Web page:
Re-solved

Some words are brilliant in their paradoxical in-your-face subtlety.  Take the word “disease.”  We don’t really think of it as being “dis” + “ease,” but the state of not being at ease is precisely the result of being diseased.  And then there is the noun “INvalid,” which, when read as related to the adjective “inVALID” (i.e. “not valid”), presents a striking perspective on a perhaps latent view of people who are unable to get around on their own.  So today being New Year’s Eve, I got to thinking about what it means to resolve or “re-solve.”  English speakers use resolve to mean “to make a firm decision.”  But to “re-solve” something suggests a do-over, an un-making in order to reexamine the components of a problem and perhaps assemble those components differently.  Certainly the two ideas are related, as a person should be reflective and analytical in creating those infamous resolutions.  But the kinds of resolutions made most often at this time of year seem to be of a template:  lose weight, stop procrastinating, give up smoking, exercise regularly.  “Re-solving” weight loss or lack of ambition or other perpetual difficulties seems more nuanced than simply deciding to add or subtract some activity from one’s life.  To “re-solve” is to treat that difficulty not as a personal deficiency but as a puzzle, one that has a number of solutions and may even be meant to be intriguing and illuminating in its complexity.

The Latin root solvere from which resolve is derived has as its primary meaning “to loosen, untie, free up, melt” (from Wiktionary).  We use that meaning in chemistry when we create a homogenous mixture by diluting one or more ingredients into a solution, like creating salt water or bleach.  And yet, at the New Year, our resolutions are designed to do precisely the opposite–that is, they attempt to attack a complex problem by tightening and hardening it into a simplistic and rigid “goal.”   Perhaps the saying “Resolutions are made to be broken” derives from the premise that “re-solving” something must necessarily involve freeing up and loosening the assumptions that have lead to the problem.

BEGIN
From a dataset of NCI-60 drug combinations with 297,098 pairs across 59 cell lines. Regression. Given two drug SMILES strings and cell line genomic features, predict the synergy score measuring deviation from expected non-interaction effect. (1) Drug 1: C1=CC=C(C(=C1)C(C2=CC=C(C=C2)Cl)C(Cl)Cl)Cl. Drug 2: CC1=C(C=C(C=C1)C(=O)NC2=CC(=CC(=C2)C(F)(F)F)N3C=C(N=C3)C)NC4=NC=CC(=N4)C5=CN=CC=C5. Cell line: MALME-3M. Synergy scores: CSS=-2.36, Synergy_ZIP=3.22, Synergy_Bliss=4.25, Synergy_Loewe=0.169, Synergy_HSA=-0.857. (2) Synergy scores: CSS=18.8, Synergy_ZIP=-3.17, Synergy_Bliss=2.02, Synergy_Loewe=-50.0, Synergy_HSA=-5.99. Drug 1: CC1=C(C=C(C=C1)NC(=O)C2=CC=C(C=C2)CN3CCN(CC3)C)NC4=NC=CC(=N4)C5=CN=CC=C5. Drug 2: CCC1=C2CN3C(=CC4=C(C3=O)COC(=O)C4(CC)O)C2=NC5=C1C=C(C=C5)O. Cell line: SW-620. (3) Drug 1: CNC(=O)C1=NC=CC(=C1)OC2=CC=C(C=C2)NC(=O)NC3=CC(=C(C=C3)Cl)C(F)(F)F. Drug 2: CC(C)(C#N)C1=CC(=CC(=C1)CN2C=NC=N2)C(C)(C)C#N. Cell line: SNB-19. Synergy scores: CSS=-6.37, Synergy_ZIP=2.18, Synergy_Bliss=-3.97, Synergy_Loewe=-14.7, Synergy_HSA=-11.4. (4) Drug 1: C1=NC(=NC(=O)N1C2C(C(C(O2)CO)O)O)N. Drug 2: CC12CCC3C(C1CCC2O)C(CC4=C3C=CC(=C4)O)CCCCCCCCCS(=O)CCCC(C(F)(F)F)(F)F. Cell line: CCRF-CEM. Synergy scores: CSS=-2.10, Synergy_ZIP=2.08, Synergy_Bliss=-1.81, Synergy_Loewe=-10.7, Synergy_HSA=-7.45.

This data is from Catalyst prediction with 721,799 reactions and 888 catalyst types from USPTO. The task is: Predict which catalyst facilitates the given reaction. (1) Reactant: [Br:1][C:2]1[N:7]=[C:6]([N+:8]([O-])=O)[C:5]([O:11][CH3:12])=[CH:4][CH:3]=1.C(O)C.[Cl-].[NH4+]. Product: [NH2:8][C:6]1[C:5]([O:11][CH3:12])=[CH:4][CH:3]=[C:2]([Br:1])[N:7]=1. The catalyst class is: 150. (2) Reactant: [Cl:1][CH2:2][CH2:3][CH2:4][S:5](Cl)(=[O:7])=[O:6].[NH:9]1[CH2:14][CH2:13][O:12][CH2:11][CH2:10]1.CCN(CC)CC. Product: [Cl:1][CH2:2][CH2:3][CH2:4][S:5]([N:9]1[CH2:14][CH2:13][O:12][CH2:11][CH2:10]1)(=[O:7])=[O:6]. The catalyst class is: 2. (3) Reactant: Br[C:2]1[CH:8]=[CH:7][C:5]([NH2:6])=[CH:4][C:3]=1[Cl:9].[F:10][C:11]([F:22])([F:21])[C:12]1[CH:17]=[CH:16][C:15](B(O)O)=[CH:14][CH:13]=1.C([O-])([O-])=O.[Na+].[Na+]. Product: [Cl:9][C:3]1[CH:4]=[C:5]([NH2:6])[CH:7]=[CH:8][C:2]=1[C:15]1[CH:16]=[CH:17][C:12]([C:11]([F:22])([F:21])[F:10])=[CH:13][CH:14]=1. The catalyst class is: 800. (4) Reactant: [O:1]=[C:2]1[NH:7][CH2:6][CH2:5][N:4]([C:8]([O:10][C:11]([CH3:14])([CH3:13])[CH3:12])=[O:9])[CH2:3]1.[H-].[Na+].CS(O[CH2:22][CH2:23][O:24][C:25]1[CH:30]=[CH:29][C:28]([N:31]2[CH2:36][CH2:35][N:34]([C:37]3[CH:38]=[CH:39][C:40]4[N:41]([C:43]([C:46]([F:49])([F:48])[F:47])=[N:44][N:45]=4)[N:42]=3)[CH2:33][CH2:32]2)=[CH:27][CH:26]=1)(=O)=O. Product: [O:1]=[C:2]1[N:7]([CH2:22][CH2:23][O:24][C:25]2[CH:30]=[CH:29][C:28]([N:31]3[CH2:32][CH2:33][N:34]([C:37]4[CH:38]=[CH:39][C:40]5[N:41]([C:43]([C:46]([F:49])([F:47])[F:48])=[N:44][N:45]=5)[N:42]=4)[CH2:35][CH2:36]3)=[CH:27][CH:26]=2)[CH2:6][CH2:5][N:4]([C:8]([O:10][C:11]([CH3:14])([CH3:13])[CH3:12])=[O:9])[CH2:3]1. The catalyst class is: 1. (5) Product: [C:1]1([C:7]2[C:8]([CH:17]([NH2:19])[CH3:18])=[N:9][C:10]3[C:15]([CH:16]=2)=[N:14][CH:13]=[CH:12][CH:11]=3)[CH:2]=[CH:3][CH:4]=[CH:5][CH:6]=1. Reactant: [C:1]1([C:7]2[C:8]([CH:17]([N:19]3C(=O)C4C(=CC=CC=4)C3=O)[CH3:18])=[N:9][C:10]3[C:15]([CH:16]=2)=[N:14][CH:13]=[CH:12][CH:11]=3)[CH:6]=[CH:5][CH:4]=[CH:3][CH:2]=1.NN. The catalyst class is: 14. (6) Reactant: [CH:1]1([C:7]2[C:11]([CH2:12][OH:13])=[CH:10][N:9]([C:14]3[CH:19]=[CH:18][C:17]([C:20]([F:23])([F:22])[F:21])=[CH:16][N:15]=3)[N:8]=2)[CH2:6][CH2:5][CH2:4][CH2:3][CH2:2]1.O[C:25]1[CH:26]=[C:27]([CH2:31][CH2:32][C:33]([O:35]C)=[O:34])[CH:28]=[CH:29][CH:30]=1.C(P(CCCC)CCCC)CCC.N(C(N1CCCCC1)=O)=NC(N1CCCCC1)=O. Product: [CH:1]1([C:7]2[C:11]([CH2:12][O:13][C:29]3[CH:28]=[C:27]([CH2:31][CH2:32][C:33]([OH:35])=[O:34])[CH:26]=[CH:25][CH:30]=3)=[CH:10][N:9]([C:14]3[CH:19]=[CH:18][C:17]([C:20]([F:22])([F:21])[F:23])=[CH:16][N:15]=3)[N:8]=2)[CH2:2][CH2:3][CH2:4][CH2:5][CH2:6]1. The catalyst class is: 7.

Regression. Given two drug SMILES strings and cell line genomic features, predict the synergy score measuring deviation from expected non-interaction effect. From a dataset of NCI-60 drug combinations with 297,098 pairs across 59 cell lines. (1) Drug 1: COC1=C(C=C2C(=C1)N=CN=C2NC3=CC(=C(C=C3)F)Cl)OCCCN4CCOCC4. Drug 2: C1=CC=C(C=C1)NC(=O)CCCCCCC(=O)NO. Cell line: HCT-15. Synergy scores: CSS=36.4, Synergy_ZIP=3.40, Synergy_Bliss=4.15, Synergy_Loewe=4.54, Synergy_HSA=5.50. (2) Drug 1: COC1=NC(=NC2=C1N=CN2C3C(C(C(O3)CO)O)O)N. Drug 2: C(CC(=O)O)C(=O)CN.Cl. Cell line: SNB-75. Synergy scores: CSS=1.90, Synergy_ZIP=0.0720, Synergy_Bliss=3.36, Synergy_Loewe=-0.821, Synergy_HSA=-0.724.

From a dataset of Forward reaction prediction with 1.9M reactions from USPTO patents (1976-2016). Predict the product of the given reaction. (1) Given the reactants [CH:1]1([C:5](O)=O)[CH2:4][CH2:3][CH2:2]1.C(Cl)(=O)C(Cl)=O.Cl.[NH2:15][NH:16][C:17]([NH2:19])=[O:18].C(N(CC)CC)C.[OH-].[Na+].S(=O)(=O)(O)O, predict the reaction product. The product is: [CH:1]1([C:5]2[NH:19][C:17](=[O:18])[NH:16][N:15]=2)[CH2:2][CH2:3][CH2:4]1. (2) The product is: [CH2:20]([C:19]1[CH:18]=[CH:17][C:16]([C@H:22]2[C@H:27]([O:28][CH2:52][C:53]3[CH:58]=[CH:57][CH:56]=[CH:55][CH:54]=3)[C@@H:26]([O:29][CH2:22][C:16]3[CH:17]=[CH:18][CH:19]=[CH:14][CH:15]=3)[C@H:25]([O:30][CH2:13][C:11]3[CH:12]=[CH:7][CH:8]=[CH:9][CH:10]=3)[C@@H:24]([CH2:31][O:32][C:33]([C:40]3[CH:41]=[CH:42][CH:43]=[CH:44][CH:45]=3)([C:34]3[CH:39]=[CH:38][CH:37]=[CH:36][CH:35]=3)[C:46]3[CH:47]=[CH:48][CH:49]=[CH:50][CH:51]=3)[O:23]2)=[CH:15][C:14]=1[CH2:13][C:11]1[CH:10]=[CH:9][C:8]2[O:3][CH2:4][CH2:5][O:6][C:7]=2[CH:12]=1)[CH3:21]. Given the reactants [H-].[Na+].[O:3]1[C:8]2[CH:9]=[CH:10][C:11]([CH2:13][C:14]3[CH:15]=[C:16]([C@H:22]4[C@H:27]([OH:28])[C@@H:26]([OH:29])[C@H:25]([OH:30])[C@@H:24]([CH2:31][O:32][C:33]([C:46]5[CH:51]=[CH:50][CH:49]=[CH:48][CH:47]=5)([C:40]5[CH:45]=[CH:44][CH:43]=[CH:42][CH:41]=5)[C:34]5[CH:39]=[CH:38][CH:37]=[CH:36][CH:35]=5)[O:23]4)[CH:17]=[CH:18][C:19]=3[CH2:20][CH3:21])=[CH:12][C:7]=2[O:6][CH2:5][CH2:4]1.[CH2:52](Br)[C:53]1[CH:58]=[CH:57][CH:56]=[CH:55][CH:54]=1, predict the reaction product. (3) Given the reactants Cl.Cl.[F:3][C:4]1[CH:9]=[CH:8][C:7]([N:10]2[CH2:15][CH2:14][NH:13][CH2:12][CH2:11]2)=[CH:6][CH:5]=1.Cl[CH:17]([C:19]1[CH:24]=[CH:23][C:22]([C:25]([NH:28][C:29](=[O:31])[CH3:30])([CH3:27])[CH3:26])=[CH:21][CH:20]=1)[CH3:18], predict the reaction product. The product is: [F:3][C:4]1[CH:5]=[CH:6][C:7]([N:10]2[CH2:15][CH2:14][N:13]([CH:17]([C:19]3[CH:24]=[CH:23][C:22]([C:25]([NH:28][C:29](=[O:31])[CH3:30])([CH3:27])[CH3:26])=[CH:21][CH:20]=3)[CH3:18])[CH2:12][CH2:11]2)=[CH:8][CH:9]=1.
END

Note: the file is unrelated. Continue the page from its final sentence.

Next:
I’m perfectly comfortable with the idea that I’m off-base here, but as I near 40, I’m more interested in sifting through the litter of 30+ years of broken resolutions to learn more about myself rather than to beat myself up.  I’ve reached a point where I would rather look at myself as an intriguing puzzle than as perpetually flawed and in need of immediate improvement.

  I remember panicking when I turned 29, because in my mind, age 30 was when a person was truly “grown-up:” mature spiritually and emotionally as well as physically.  I knew that the 12 months I had until I reached 30 would never be enough time to become the person I thought I would be at the end of three decades of life.   I resolved that age 40 would NOT take me by surprise, and I set some goals to reach by that time, among them learning Sign Language, becoming a Master Gardener, and being physically fit.  I now have less than 18 months in which to make those goals–set nearly ten years ago and four children ago–a reality.  And I’m finding that, while I believe those objectives to be worthy and Good, my almost-40 self is more interested in “re-solutions” than in resolutions.  That is, I want to re-solve, to re-examine, to look anew, test and try and enjoy the journey rather than to work on wedging myself into a mold in the name of achievement. 

Happy New Year! 

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1 Comment

  1. Holly said,

    December 31, 2007 at 8:12 pm

    If 30 is truly grown-up then I’m truly lost, as I’ve just passed age 41, and I have in no way achieved any sort of maturity whatsoever! I like your idea though of re-examining myself and enjoying the person I am and the journey I’m on. I have goals I want to set, and while they include health, etc., I want to become happy with myself the way I am.

    Happy New Year. I’m so glad to have met you this year!


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